Collection Development Policy
The purpose of this policy is to define the guidelines and procedures followed in building and maintaining the collections of the Beryl Ivey Library (BIL).
The primary mission of the library is to provide excellent informational services, access to resources, and space for research and study to meet the educational needs of the Brescia University College community.
The scope of the library collection shall encompass all of the fields of knowledge which are of interest in the scholarly and academic environment of the University, with comprehensive coverage for those disciplines and subject fields which reflect the curricular and research activities of the Brescia community.
The primary subject areas of concentration include religious studies and philosophy, food and nutritional sciences, managerial and organizational studies, family studies, sociology, psychology, English literature, modern languages, political science and history.
3. OBJECTIVES OF COLLECTION DEVELOPMENT
To procure and make available materials needed for all instructional programs of the University;
To procure and make available materials required by students and faculty in their research;
To procure and make available library materials of general information in subject areas not covered by instructional and research programs but which are supportive of an academic environment.
Collection development within specific subject areas is conducted in accordance with the document “Levels of Collection Density and Collecting Intensity”.
4. RESPONSIBILITY FOR COLLECTION DEVELOPMENT
Ultimate responsibility for the selection, acquisition, and disposition of library materials rests with the Library Director. All segments of the University community, however, are participants in the process.
University faculty and staff are primarily responsible for recommending the acquisition of materials in their subject fields. Departments are expected to recommend library purchases, which will develop the entire field of their discipline as well as provide materials essential for specific courses. Any member of the faculty or staff may request an item be added by completing the online Suggest an item for Purchase form located on the library’s home page or by providing the appropriate bibliographic information to the Library Director.
The Library Director reviews and approves all purchase requests, and clarifies justification of requests as needed with the requester or department Chair.
In addition Library staff and students can recommend materials for purchase in order to balance and strengthen the collection or in response to patron needs.
5. SELECTION METHODS
Faculty and staff select materials based on a wide variety of sources, including reviews in subject area journals, colleague recommendations and references in subject area books, papers, bibliographies and database searches.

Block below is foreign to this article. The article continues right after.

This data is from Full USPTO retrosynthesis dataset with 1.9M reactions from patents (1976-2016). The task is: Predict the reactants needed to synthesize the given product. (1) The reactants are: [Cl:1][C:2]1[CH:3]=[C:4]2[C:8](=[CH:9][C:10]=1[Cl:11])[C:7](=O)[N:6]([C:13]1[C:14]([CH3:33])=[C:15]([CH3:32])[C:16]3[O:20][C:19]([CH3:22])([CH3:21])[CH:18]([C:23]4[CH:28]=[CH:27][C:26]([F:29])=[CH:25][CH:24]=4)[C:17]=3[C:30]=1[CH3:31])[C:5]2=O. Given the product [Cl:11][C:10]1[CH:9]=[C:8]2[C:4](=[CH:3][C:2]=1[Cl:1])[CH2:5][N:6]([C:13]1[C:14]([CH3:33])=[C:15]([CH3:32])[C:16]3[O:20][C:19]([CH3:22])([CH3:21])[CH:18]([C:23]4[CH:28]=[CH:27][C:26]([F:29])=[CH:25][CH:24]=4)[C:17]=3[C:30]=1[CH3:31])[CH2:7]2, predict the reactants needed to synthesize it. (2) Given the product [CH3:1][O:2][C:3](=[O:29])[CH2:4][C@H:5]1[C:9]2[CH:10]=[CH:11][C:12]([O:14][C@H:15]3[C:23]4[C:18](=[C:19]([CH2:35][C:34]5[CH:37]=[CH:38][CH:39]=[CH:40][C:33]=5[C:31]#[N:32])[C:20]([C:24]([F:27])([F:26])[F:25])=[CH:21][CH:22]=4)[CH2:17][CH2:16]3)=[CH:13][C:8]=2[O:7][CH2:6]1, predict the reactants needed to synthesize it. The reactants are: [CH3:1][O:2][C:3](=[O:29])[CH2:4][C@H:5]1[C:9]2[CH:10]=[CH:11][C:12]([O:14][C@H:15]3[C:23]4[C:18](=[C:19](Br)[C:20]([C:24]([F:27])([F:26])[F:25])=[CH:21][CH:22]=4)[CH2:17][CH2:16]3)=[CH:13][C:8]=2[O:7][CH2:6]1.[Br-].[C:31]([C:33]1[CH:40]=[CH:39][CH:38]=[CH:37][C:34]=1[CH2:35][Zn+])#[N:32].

Material selection can be based on reviews in online pre-pub alerts, Choice, other professional journals, catalogs, and ads from scientific and academic publishers. Subject searches of print and online bibliographic sources may be performed to enhance coverage of specific subject areas. In addition, interlibrary loan requests from faculty and students often indicate specific titles that should be purchased for the library or subject areas in need of development.
6. GENERAL GUIDELINES AND LIMITATIONS
When lack of funds limit acquisitions, current publications and scholarly value will be given priority over older out-of-print materials, and materials directly supporting University courses will be given priority over research and general information materials.
Publications in English language will be given higher priority. Foreign language materials not supporting the curriculum of the Modern languages program will be procured, however, when adequate justification is provided.
When available, paperback editions of books will be procured in preference to hardcover editions, unless cost or format considerations justify acquisition of the hardcover edition.
The American Libraries Association Library Bill of Rights, as adopted by the Canadian Library Association, applies without exception to all purchases of library materials. The sole test of a controversial item will be its contribution to the academic program of the University and to the needs of the students and faculty.
7. GUIDELINES AND LIMITATIONS FOR SPECIFIC MATERIALS
Electronic Formats -
Selection of electronic information products for the collection, as with other formats, must support the teaching and research needs of the University community. Care and planning must play a significant role in the selection and deployment of appropriate electronic information resources tools.
Electronic formats include, but are not limited to:
1. Commercial periodical indices delivered over computer networks, which authenticate either by username and password or via IP address recognition, and
2. Electronic Journal subscriptions delivered over computer networks, which authenticate either by username and password or via IP address recognition and
3. Commercial electronic monographic resources delivered over computer networks, which authenticate either by username and password or via IP address recognition.